Join Date: Jun 2004
Location: Brighton, UK
Boat: Privilege 37
Posts: 3,579
Images: 32
This obviously becomes a significant problem for the single-hander.

Has anyone sited a colour camera up the mast and used the advantage of that height in order to spot the dreaded coral!
__________________
"Be wary of strong drink. It can make you shoot at tax collectors - and miss."
Robert A Heinlein
Talbot is offline   Reply With Quote
Old 16-01-2009, 03:05   #6
Registered User

Join Date: Feb 2008
Location: Oz
Boat: Jarcat 5, 5m, Mandy
Posts: 419
with a remote autopilot, you can steer from nice and high up the mast. I recall seeing a boat with a wheel up the mast.
__________________
Robertcateran is offline   Reply With Quote
Old 16-01-2009, 09:00   #7
Senior Cruiser
 
starfish62's Avatar

Cruisers Forum Supporter

Join Date: Mar 2006
Location: Palm Beach, Florida
Boat: Gulfstar 44 Sloop
Posts: 647
Images: 4
The light makes a huge difference. Between 10 and 2 was my target window. Cloud cover and/or low light makes things too sketchy. I've laid offshore overnight rather than trying to run into an unfamiliar cut. Having said that, when I went into Beveridge Reef I sailed around a lot of bommies that I subsequently dove on and discovered that they were in 30 feet of water. The water clarity made a big difference in my perception of their depth, but that water was almost uniquely clear. We could identify species of sharks at night by moonlight in that water.
__________________
Starfish
starfish62 is offline   Reply With Quote
Old 16-01-2009, 19:17   #8
Registered User

Join Date: Sep 2007
Location: Cayuga Lake NY - or on the boat somewhere south of there
Boat: Caliber 40
Posts: 1,096
i am just back from sailing the offshore reefs and cays in Belize. It is all about water color which you can see best when the sun is high and even better if it is behind you. We had somebody stand at the bow and give directions in places where it was necessary but saw people who just sailed through them looking from the helm. It seemed possible to do but eyes up front were better.

We practiced by guessing the depth we were in and then asking the helm what the depth finder said. You can get pretty good after a while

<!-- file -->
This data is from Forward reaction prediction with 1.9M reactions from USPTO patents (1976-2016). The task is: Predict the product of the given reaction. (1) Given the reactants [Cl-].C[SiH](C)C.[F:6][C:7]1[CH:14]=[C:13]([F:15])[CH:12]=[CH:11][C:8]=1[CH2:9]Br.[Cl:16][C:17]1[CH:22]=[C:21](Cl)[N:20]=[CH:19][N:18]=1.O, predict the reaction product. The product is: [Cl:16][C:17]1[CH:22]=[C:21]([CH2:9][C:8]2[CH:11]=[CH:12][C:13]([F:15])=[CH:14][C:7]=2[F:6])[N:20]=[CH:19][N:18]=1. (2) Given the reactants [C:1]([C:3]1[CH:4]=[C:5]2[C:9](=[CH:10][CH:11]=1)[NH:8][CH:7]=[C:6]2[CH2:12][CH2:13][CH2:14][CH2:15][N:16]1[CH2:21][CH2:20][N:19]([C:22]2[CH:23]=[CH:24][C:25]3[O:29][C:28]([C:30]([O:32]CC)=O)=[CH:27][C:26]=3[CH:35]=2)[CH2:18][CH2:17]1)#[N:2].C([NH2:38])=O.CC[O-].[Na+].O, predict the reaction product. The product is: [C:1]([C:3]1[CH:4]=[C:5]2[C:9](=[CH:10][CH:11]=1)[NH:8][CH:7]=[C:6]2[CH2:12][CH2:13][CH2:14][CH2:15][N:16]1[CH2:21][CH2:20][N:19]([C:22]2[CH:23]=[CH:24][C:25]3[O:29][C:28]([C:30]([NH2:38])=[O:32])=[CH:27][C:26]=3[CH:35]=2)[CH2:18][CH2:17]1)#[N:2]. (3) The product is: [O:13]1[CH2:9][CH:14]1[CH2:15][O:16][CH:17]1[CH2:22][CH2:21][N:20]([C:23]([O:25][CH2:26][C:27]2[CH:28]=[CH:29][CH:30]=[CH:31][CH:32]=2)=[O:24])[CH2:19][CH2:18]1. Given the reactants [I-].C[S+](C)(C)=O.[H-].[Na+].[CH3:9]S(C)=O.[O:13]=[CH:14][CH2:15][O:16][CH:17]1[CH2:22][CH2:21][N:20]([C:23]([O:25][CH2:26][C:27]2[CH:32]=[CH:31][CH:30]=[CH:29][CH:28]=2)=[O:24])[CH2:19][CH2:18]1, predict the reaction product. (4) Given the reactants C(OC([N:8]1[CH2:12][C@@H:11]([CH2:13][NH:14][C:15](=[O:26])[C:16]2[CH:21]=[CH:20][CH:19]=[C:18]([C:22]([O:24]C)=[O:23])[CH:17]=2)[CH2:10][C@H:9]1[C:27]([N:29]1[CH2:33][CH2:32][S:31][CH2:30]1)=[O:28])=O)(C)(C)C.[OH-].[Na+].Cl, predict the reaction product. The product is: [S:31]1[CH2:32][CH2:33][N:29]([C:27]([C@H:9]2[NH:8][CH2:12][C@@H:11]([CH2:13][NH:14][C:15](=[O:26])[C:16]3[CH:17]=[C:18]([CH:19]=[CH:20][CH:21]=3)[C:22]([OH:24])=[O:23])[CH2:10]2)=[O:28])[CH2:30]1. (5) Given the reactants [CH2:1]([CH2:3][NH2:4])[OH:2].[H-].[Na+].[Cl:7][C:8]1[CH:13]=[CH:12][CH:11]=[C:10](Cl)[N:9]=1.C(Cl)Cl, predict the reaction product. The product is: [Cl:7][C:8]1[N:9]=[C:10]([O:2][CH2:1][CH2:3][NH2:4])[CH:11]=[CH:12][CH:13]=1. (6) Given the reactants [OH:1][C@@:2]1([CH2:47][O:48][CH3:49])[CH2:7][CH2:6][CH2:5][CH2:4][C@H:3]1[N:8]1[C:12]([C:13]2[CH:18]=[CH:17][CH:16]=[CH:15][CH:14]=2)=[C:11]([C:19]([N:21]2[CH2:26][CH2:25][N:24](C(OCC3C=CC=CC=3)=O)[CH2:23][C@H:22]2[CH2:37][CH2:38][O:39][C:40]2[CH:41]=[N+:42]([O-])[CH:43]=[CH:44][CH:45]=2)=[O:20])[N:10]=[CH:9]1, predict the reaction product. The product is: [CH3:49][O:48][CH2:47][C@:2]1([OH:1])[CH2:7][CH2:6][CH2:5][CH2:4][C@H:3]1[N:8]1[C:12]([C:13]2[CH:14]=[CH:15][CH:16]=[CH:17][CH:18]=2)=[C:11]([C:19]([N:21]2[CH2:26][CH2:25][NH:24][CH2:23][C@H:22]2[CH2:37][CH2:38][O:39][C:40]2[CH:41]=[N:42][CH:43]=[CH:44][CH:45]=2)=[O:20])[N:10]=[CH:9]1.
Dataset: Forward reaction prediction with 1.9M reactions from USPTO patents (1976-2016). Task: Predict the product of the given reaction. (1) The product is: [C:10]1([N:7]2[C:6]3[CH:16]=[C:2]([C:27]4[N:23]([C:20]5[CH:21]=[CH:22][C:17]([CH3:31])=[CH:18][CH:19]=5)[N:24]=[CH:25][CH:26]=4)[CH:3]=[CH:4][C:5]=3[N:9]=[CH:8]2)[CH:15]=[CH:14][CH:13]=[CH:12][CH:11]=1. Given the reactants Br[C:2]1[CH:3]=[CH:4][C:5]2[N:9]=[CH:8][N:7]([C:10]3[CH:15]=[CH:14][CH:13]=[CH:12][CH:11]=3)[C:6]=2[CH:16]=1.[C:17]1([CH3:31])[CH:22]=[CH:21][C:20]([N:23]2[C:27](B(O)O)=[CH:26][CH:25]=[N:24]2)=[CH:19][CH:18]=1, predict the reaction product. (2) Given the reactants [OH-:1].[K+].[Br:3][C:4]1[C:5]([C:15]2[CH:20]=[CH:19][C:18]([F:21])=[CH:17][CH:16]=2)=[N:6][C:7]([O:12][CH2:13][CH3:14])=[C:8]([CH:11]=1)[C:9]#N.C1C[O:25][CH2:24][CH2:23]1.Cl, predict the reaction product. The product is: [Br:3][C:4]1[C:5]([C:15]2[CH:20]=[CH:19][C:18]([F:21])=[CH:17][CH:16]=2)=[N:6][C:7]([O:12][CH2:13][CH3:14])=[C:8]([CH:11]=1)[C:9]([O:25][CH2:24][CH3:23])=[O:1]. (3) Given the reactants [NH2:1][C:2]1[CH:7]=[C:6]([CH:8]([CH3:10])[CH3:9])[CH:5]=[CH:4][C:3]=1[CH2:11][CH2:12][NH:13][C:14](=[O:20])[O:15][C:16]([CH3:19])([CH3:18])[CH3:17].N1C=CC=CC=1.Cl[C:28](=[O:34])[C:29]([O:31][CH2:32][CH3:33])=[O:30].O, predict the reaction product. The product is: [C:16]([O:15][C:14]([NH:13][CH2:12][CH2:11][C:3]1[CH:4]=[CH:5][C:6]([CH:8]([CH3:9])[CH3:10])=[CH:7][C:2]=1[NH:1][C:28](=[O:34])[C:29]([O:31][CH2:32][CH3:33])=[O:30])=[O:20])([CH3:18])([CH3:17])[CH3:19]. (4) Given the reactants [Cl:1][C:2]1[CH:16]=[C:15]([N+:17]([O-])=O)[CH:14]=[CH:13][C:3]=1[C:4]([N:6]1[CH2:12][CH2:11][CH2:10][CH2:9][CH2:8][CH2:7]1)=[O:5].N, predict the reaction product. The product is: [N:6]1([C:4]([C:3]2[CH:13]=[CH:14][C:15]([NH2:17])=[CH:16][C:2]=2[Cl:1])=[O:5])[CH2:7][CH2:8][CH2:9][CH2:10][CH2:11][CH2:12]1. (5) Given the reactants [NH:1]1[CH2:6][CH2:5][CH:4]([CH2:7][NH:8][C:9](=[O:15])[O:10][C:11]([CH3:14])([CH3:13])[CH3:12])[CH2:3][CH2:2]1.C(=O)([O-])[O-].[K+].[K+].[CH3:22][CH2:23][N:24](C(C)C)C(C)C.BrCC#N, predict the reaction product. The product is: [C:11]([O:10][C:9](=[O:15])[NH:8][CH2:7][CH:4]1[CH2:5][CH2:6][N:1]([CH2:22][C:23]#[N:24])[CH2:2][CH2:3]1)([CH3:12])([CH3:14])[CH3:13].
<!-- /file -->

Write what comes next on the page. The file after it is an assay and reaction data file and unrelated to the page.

__________________
sck5 is offline   Reply With Quote
Old 18-01-2009, 12:25   #9
Registered User
 
SailorBOI's Avatar

Join Date: Jan 2009
Location: Bay of Islands, New Zealand
Boat: Wish for a Ketch
Posts: 9
Thanks guys - those are all really good replies IMHO. I had not thought too much of colour, yet indeed if all coral of the particular reef being navigated was the same, this could also help in judging the depth. I'd like to think we don't rely on audio feedback however! Prefer to avoid such myself.
Thanks again.
__________________
“A pessimist sees the difficulty in every opportunity;
an optimist sees the opportunity in every difficulty”
SailorBOI is offline   Reply With Quote
Old 18-01-2009, 13:22   #10
CF Adviser
Moderator Emeritus
 
Hud3's Avatar

Cruisers Forum Supporter

Join Date: Sep 2007
Location: Virginia
Boat: Island Packet 380, now sold
Posts: 8,929
Images: 49
Besides having good light, i.e., having the sun high and preferably behind you, polarized sunglasses really help you see what's out there. The colors that you see really do vary pretty much with depth. Here's a little ditty to help you remember, "Brown, brown, you'll run aground; white, white, you might you might; green, green, nice and clean; blue, blue, go on through."

Sck5's suggestion to practice using the depth finder is a good one. Slow down, and don't get yourself into a spot that you can't easily recover from if you happen to misjudge. You'll get the hang of it pretty quickly.
__________________
Hud
Hud3 is offline   Reply With Quote
Old 18-01-2009, 15:43   #11
Registered User
 
Reefmagnet's Avatar